Each year on the evening of December 31st an estimated one million people from around the world flock to New York City’s Times Square to cheer in unison as the final 10 seconds of the year are counted down and the iconic glowing ball is lowered down a 130-foot pole from atop 1 Times Square. BGR recently attended the Philips Ball Test, during which the city does a dry run of the ceremonies that will take place seconds before midnight on New Year’s Eve. We had a chance to sit down with Jeff Straus, the president of Countdown Entertainment and one of the producers who has overseen the event for the past 17 years, and Ed Crawford, the CEO of Philips Lighting, which provides the bulbs for the New Year’s Eve ball. We also had a chance to walk up and see the ball in person, and learn about how the whole process works from the beginning down to the second when a switch is flipped and the ball begins its descent.
Why does the ball drop in Times Square?
Jeff Straus is an expert when it comes to all things surrounding the New Year’s Eve ball, and it was immediately apparent how passionate he is about the topic we were discussing. New York City has been celebrating New Year’s Eve in Times Square since 1904, Straus explained during an interview in his office. It all started when The New York Times held a celebration for the official opening of its brand new Manhattan headquarters.
“Previously the celebration was held down at Trinity Church,” Straus explained. “And they would be very raucous and the church elders were really very happy to have the celebration moved uptown. People would throw bricks in the air and they would hit people in the head. It was a crazy celebration.”
So why was it moved to, what was formerly known as, the Times Building? “It was the second tallest building from ground level up at the time and the New York Times could get their papers in and out to their readership downtown,” Straus said. “So they had this corporate promotion to announce that they were here in the new Times Square. For several years they would launch fireworks from the top of the building, and the hot ashes would rain down on people’s heads,” he added, noting the city’s decision to switch to the maritime tradition of lowering a ball. “They matched it with the latest technology, electricity, with a lighted time ball that would be lowered at midnight,” Straus added. “This being the tallest building in the area, it attracted hundreds of thousands of people to Times Square. That tradition has gone on for 107 years and there are only two years when the ball didn’t drop, ’42 and ’43 during the dim-out.”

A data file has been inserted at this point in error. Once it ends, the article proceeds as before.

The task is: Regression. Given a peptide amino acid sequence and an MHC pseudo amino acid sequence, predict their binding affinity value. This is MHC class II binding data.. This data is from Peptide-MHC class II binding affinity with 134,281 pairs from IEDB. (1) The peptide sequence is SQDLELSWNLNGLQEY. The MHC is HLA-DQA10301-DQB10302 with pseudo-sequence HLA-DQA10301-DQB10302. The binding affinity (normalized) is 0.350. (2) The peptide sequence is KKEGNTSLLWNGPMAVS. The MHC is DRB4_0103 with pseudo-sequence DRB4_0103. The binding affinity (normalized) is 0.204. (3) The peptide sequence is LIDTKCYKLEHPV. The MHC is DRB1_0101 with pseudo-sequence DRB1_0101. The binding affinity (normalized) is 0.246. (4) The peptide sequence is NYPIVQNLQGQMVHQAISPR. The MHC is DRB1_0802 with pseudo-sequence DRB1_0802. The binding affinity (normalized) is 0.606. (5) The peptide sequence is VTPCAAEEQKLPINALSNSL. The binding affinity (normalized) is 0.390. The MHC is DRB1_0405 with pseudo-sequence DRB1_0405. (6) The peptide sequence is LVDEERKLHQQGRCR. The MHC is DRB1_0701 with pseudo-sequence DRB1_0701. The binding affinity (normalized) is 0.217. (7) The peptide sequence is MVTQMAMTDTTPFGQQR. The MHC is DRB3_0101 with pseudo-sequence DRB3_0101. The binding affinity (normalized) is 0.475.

The first ball was tiny — just 6 feet in diameter — and made of iron. It was covered in 100 25-watt incandescent light bulbs and weighed 700 pounds. In the 1920s, a new ball was made out of iron and wood and, in the 1950s, yet another one was created out of aluminum and covered with 180 incandescent light bulbs. In the 1980s New York swapped the white lights for red bulbs, put a stem on it and called it “The Apple.”
Then, in 1995, the city of New York City ditched the old pulley and stopwatch system, which was controlled by hand, and began upgrading the system’s technology as well as the entire operation behind it. “We added GPS, computer controls and an atomic clock,” Straus said, smiling. “We have a GPS locating device up there, it’s all synced with computer programming down to the second. It’s amazing.”
Then, in 1999 to mark the change of the millennium, Waterford and Philips stepped in and created the first crystal ball with halogen lights. That was yet again upgraded in 2007 to a ball with LED lights that offered double the brightness of the halogen ball before it. “The very next year we build this big ball we have today,” Straus noted. “It’s 11,875 pounds, it has 32,256 Philips Luxcon LED lights and 2,668 Waterford crystal triangles. So we made this huge change from incandescent, to halogen, to LED to really show the future of lighting changes. It’s the largest crystal ball in the world.”
New York City doesn’t just use the ball on New Year’s Eve, either. It’s decorated for several holidays throughout the year, including Christmas Eve, Earth Day, Father’s Day and Valentines Day. “For mother’s day I put ‘I ♥ Mom on it,'” Straus said laughing. “What’s even more fun is since the ball is something we all grow up with, the ball now Tweets,” Straus said, reminiscing about the history of the ball and detailing its fictional “mother and father.” The father is a medicine ball and the mother is a globe, according to the joke. Straus then took us up to get an up-close look at the ball and get a few shots of what it’s like on top of Times Square.